Health & Safety at Work – EU Strategic Framework (2021-2027)

EESC opinion: Health & Safety at Work – EU Strategic Framework (2021-2027)

Key points


  • believes that the protection against health and safety hazards on the job (OSH) is fundamental to ensuring decent working conditions, as enshrined in the Treaties, in the Charter of Fundamental Rights, in principle 10 of the European Pillar of Social Rights and is fundamental for reaching the UN SDGs .
  • broadly agrees with the strategic vision and measures set out in the strategic framework but also proposes to the Commission the integration of the several initiatives:
  • section 2.1: (i) a study on ways to guarantees a safe and healthy work environment for  the self-employed, (ii) the adoption of a legislative initiative on mental health;
  • section 2.2: (i) to include work-related cancer in the Europe's Beating Cancer Plan and extend the scope of the Carcinogens and Mutagens Directive to reprotoxins and hazardous medicinal products, (ii) revision of the "Employers Sanctions Directive" (2009/52/EC) to make the penalties more severe, (iii) adoption of a legislative initiative on preventing psychosocial risks, (iv) adoption of a legislative initiative on musculoskeletal disorders .
  • section 2.3: (i) turn the Recommendation on the European schedule of occupational diseases into a directive, (ii) improve the Biological Agents Directive, (iii) setting a target for national labour inspection in compliance with ILO standards of one labour inspector for 10 000 workers by the end of the strategic framework. If this target is not met until 2027, to propose a legislative initiative;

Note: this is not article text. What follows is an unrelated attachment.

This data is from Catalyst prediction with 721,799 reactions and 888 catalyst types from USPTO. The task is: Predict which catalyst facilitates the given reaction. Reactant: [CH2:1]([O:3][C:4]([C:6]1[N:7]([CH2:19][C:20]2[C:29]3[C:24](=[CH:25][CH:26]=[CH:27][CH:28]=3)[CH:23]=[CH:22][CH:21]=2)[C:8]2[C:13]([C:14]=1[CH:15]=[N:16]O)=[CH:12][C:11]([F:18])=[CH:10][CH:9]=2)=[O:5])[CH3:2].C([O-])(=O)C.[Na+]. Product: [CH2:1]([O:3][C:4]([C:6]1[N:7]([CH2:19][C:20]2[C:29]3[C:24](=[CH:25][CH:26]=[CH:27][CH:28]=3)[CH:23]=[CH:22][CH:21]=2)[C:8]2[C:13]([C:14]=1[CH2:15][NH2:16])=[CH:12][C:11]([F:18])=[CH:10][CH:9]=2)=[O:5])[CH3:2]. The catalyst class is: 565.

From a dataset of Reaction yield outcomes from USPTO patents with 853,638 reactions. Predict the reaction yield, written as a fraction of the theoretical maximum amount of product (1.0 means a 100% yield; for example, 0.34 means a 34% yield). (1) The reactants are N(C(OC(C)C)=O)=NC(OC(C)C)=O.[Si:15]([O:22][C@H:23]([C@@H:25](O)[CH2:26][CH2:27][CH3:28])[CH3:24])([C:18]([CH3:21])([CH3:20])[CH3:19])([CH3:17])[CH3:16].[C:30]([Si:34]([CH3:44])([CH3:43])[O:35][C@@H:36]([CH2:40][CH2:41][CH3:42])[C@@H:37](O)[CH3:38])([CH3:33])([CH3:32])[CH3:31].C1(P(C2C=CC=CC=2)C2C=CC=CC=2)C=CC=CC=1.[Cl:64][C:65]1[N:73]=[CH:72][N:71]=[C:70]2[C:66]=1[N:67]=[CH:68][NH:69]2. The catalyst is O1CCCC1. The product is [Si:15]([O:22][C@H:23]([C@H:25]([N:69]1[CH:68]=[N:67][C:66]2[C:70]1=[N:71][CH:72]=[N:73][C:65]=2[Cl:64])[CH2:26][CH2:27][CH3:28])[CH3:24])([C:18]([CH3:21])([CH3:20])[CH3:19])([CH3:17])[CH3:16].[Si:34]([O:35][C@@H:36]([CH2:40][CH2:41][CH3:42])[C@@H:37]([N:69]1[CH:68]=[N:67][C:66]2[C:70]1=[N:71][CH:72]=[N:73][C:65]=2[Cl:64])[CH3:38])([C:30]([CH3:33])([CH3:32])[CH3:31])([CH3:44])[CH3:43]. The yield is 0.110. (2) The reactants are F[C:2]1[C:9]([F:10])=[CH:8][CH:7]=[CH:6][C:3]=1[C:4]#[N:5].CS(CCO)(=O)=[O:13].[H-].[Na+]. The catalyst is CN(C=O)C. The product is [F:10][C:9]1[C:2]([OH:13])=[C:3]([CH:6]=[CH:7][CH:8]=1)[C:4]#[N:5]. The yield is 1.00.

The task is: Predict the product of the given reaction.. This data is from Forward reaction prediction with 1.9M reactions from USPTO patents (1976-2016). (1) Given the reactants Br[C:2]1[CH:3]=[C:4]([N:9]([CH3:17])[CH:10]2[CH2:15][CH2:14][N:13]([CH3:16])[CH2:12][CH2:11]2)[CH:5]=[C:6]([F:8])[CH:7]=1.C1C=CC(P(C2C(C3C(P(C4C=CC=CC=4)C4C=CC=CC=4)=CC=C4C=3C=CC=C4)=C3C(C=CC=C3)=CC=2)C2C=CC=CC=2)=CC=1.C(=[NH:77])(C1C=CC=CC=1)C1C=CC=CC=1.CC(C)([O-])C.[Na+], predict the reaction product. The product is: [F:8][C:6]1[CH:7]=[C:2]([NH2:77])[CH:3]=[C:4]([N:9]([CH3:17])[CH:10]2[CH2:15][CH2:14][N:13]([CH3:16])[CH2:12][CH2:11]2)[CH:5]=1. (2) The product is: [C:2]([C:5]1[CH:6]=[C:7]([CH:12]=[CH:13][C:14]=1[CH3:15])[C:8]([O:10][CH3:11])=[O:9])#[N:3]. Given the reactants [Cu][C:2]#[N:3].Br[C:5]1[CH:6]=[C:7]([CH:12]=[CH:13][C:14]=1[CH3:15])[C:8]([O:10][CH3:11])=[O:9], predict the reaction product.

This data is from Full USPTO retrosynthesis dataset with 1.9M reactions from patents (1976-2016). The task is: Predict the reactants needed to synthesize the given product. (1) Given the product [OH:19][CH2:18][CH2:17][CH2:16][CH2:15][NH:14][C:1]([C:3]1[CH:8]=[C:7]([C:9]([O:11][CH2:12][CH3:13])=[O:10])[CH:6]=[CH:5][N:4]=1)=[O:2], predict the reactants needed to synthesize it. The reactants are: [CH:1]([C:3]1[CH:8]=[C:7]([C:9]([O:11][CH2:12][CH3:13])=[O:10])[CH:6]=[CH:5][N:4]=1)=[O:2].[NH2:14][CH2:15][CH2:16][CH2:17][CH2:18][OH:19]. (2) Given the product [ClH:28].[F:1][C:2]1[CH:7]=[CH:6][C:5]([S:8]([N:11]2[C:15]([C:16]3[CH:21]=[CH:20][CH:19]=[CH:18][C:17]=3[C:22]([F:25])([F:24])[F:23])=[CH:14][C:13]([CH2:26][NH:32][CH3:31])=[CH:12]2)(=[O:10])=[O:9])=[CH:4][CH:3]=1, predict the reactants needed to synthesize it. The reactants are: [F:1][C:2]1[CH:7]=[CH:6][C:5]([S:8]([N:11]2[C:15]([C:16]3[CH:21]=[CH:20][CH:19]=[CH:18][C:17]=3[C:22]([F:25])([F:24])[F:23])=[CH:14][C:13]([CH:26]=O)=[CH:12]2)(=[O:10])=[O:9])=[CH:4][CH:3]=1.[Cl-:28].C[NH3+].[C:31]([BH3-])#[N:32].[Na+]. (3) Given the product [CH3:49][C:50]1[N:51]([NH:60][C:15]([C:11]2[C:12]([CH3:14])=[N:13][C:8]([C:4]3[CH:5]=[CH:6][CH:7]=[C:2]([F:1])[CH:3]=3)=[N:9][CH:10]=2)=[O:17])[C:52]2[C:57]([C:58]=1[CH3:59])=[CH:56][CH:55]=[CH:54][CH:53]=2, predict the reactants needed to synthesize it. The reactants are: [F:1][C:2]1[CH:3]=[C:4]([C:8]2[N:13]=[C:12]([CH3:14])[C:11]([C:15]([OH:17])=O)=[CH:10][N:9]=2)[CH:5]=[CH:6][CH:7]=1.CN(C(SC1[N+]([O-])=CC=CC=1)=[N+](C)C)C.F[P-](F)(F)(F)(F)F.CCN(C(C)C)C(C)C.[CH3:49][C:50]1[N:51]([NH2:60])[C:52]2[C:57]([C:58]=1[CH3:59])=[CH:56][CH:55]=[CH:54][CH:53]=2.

• recommends to integrate  the European Labour Authority (ELA)'s inspection activity within the strategic framework,
  • recommends to improve information and knowledge of OSH situations in the EU and the Member States,
  • stresses that in the process of revising existing OSH legislation at EU and Member states level, it is necessary to take into account the ecological, digital, demographic and social transformation of the European economy.
  • Member States have the responsibility to enforce OSH legislation at national level with appropriate instruments. The Commission is responsible for ensuring that Member States comply with OSH legislation.
  • that, when updating national OSH strategies, the Commission and the Member States promote social dialogue on OSH conditions, involving and consulting social partner,
  • In view of the challenges of globalisation, recommends that the Commission and the Member States work together closely with the ILO and the WHO to promote the right to safe and healthy working conditions.